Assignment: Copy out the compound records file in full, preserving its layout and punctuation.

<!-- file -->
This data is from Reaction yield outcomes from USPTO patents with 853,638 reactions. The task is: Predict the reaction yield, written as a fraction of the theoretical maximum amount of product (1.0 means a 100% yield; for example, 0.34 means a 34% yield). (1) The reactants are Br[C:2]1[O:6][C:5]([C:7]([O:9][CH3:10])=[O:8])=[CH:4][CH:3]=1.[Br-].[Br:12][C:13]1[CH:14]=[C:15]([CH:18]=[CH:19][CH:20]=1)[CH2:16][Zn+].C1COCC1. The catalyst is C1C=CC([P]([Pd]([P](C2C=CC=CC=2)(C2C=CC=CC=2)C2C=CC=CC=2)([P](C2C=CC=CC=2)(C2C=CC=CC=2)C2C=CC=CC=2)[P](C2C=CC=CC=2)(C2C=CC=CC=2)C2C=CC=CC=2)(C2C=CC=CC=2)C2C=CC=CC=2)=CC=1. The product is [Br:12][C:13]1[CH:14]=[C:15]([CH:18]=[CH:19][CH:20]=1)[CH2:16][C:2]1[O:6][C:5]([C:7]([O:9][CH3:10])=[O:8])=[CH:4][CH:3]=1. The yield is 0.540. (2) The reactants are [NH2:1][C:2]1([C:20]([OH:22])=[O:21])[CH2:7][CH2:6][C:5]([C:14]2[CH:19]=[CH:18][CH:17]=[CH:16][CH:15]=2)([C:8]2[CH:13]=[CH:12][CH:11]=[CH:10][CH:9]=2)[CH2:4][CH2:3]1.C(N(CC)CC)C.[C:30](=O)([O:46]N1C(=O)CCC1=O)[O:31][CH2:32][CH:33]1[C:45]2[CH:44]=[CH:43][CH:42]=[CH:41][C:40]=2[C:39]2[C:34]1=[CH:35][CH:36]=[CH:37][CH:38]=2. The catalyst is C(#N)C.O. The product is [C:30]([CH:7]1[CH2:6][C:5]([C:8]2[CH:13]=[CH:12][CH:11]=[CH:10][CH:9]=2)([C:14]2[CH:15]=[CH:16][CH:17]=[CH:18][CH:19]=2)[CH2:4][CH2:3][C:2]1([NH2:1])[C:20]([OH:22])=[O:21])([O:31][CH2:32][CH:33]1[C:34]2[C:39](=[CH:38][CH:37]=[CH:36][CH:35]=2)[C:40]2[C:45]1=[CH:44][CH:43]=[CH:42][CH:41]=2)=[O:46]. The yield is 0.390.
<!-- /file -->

This data is from Reaction yield outcomes from USPTO patents with 853,638 reactions. The task is: Predict the reaction yield, written as a fraction of the theoretical maximum amount of product (1.0 means a 100% yield; for example, 0.34 means a 34% yield). (1) The reactants are Br[C:2]1[O:6][C:5]([C:7]([O:9][CH3:10])=[O:8])=[CH:4][CH:3]=1.[Br-].[Br:12][C:13]1[CH:14]=[C:15]([CH:18]=[CH:19][CH:20]=1)[CH2:16][Zn+].C1COCC1. The catalyst is C1C=CC([P]([Pd]([P](C2C=CC=CC=2)(C2C=CC=CC=2)C2C=CC=CC=2)([P](C2C=CC=CC=2)(C2C=CC=CC=2)C2C=CC=CC=2)[P](C2C=CC=CC=2)(C2C=CC=CC=2)C2C=CC=CC=2)(C2C=CC=CC=2)C2C=CC=CC=2)=CC=1. The product is [Br:12][C:13]1[CH:14]=[C:15]([CH:18]=[CH:19][CH:20]=1)[CH2:16][C:2]1[O:6][C:5]([C:7]([O:9][CH3:10])=[O:8])=[CH:4][CH:3]=1. The yield is 0.540. (2) The reactants are [NH2:1][C:2]1([C:20]([OH:22])=[O:21])[CH2:7][CH2:6][C:5]([C:14]2[CH:19]=[CH:18][CH:17]=[CH:16][CH:15]=2)([C:8]2[CH:13]=[CH:12][CH:11]=[CH:10][CH:9]=2)[CH2:4][CH2:3]1.C(N(CC)CC)C.[C:30](=O)([O:46]N1C(=O)CCC1=O)[O:31][CH2:32][CH:33]1[C:45]2[CH:44]=[CH:43][CH:42]=[CH:41][C:40]=2[C:39]2[C:34]1=[CH:35][CH:36]=[CH:37][CH:38]=2. The catalyst is C(#N)C.O. The product is [C:30]([CH:7]1[CH2:6][C:5]([C:8]2[CH:13]=[CH:12][CH:11]=[CH:10][CH:9]=2)([C:14]2[CH:15]=[CH:16][CH:17]=[CH:18][CH:19]=2)[CH2:4][CH2:3][C:2]1([NH2:1])[C:20]([OH:22])=[O:21])([O:31][CH2:32][CH:33]1[C:34]2[C:39](=[CH:38][CH:37]=[CH:36][CH:35]=2)[C:40]2[C:45]1=[CH:44][CH:43]=[CH:42][CH:41]=2)=[O:46]. The yield is 0.390.